We should regret our mistakes and learn from them, but never carry them forward into the future with us. –Lucy Maud Montgomery
My paternal grandmother gifted me with something very special: her undivided attention. Growing up as the oldest of four, one-on-one time with an adult was rare. I assume she also spent time with my siblings, but that’s not what I remember. What I remember is sitting at the kitchen table after dinner, over cups of tea (mine with milk and gobs of sugar). She asked probing questions and seemed genuinely interested in conversations that included my favorite books and movies, my circle of friends, and my dance recitals. Most adults would have nodded off long before I had a chance to describe my latest modern dance routine set to the Bangles’ Eternal Flame.
During one of these evenings when I was ten or eleven, I interviewed her for a school project. The assignment involved interviewing an “older person” using a set of assigned questions. One of these questions was, “What are your regrets?” I remember feeling surprised when she responded that she didn’t have any regrets. I may have thought that she wasn’t being honest and simply didn’t want to tell me. Or maybe I thought my grade would suffer if I didn’t get the full scoop from grandma.
Looking back on it, she probably didn’t answer because she thought the question was intrusive. She also answered, “old enough not to say” in response to a question about her age; a woman unwilling to tell her granddaughter her age was unlikely to divulge her deepest regrets to a class of 5th graders. Unless the question about regret was intended to elicit a glib response such as “I regret eating a second slice of chocolate cake,” it probably was intrusive.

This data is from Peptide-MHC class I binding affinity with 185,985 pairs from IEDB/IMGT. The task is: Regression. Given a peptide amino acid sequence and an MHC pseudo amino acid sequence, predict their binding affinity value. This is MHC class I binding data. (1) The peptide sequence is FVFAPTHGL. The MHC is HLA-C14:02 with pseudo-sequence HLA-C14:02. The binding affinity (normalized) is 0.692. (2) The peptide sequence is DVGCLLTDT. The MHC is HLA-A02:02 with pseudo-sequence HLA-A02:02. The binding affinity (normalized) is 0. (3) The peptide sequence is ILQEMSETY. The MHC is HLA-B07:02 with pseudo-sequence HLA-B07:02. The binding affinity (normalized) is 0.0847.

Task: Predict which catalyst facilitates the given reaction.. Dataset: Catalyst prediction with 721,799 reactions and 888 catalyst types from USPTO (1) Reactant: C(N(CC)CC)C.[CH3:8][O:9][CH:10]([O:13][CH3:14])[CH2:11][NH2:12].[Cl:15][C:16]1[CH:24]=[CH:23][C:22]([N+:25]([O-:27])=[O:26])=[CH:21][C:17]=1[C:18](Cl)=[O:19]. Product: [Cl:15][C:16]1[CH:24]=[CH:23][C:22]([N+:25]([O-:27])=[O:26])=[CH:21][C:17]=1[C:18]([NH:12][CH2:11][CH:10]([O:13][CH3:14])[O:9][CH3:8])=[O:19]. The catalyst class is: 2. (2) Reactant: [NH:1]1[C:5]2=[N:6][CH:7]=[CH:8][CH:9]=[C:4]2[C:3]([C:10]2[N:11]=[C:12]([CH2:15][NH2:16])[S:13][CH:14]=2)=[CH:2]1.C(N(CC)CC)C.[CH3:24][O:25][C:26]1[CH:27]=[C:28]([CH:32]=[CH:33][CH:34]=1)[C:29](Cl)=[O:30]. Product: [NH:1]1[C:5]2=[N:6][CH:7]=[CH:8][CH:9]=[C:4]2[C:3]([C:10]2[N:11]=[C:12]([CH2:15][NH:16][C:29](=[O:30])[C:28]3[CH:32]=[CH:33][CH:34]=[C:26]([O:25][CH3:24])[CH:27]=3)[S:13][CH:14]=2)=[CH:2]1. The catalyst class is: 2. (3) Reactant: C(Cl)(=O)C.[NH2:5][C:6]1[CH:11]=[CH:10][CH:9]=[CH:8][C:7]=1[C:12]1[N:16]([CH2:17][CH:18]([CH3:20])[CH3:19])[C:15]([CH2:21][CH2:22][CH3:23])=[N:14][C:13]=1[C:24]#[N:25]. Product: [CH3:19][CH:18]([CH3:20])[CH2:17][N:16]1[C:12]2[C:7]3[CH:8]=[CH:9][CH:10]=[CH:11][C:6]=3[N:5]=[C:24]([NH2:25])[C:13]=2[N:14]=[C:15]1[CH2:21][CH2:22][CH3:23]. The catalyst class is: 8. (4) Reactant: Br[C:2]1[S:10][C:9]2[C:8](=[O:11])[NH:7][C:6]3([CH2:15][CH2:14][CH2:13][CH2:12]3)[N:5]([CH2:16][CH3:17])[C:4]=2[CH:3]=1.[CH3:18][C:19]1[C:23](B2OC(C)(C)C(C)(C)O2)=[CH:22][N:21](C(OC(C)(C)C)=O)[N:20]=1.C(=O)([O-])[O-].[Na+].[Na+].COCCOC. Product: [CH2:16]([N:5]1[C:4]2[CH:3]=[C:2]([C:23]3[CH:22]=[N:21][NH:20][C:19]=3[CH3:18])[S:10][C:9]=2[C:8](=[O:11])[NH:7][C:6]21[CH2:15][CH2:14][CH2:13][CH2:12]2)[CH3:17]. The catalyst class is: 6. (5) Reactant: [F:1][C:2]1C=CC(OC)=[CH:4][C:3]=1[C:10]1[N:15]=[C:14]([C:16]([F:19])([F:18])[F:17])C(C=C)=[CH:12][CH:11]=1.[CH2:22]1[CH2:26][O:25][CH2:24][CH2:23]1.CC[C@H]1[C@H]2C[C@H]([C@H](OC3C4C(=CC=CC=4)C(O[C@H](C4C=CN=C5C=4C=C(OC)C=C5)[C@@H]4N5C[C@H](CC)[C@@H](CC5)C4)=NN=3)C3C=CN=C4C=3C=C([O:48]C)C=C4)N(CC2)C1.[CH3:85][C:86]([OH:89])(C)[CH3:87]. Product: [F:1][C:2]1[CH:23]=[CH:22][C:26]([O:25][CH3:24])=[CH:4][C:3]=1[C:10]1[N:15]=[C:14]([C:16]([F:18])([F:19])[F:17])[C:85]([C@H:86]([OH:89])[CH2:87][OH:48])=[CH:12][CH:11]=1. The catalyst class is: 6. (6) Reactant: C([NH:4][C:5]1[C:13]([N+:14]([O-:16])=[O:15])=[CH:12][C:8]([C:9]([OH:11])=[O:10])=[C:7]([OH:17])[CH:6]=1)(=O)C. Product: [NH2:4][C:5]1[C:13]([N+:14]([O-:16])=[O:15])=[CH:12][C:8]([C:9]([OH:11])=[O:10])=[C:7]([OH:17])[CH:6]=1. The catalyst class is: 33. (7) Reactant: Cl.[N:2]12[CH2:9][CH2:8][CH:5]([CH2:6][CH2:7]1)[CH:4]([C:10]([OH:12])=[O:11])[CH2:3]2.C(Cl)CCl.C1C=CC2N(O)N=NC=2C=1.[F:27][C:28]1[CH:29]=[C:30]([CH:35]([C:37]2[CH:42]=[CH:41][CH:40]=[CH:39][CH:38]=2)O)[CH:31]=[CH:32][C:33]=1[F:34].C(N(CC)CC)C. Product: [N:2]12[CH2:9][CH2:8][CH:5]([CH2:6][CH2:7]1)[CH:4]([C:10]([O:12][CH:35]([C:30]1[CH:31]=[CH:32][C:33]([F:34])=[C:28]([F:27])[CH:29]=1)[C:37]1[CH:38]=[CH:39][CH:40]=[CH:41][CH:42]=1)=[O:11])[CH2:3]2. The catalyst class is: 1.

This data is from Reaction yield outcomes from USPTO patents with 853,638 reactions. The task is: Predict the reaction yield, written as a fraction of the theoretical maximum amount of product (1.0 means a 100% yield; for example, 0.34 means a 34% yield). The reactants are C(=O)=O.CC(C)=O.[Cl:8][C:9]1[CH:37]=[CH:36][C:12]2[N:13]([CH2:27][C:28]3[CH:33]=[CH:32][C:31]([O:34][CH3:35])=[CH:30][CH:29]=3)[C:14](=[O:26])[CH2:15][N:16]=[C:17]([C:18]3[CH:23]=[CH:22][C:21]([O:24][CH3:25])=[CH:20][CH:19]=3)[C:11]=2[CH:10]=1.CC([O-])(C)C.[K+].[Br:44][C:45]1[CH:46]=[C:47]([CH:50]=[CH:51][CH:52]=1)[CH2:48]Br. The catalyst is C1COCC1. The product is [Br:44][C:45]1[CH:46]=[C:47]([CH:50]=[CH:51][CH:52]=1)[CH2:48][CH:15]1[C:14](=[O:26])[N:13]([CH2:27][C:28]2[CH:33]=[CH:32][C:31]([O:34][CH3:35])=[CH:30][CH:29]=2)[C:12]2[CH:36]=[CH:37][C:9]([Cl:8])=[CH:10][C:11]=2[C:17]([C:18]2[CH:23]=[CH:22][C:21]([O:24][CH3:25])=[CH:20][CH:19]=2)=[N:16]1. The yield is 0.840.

On the other hand, perhaps she really didn’t have any regrets. Unfortunately, she has since passed away, so I can’t ask her. But, I know that plenty of people claim they don’t have regrets. If you are happy with your life as it is, it’s hard to justify regret. Any different choices or “roads not taken” could alter our path or send our life on a different trajectory.
This makes me wonder about the value of regrets. Are they best forgotten about and swept aside? Do we go with Katherine Mansfield, who said, “Regret is an appalling waste of energy, you can’t build on it – it’s only good for wallowing in”? Or do we go with Henry David Thoreau who advises us to, “Make the most of your regrets; never smother your sorrow, but tend and cherish it till it comes to have a separate and integral interest. To regret deeply is to live afresh.”
It seems to me that regret tends to fall into two camps: 1) remorse for mistakes we have made or 2) grief for opportunities we didn’t take. I do regret things I have done or said that were unkind or hurt someone else. Aside from that, I don’t have many regrets. Even choices that I regretted at the time have mostly changed in retrospect, since I now see how they were leading me in this direction. I just couldn’t see the path when the memories were still fresh. Maybe that’s the danger of regret— it narrows our focus in one direction and distracts us from the many other possibilities.
When one door closes, another opens; but we often look so long and so regretfully upon the closed door that we do not see the one which has opened for us. –Alexander Graham Bell
Do you hold on to any regrets? Do you regret things you didn’t do or say or opportunities not taken? Or things you did do or say? Or are you of the mind that everything happens for a reason and regrets are a waste of time?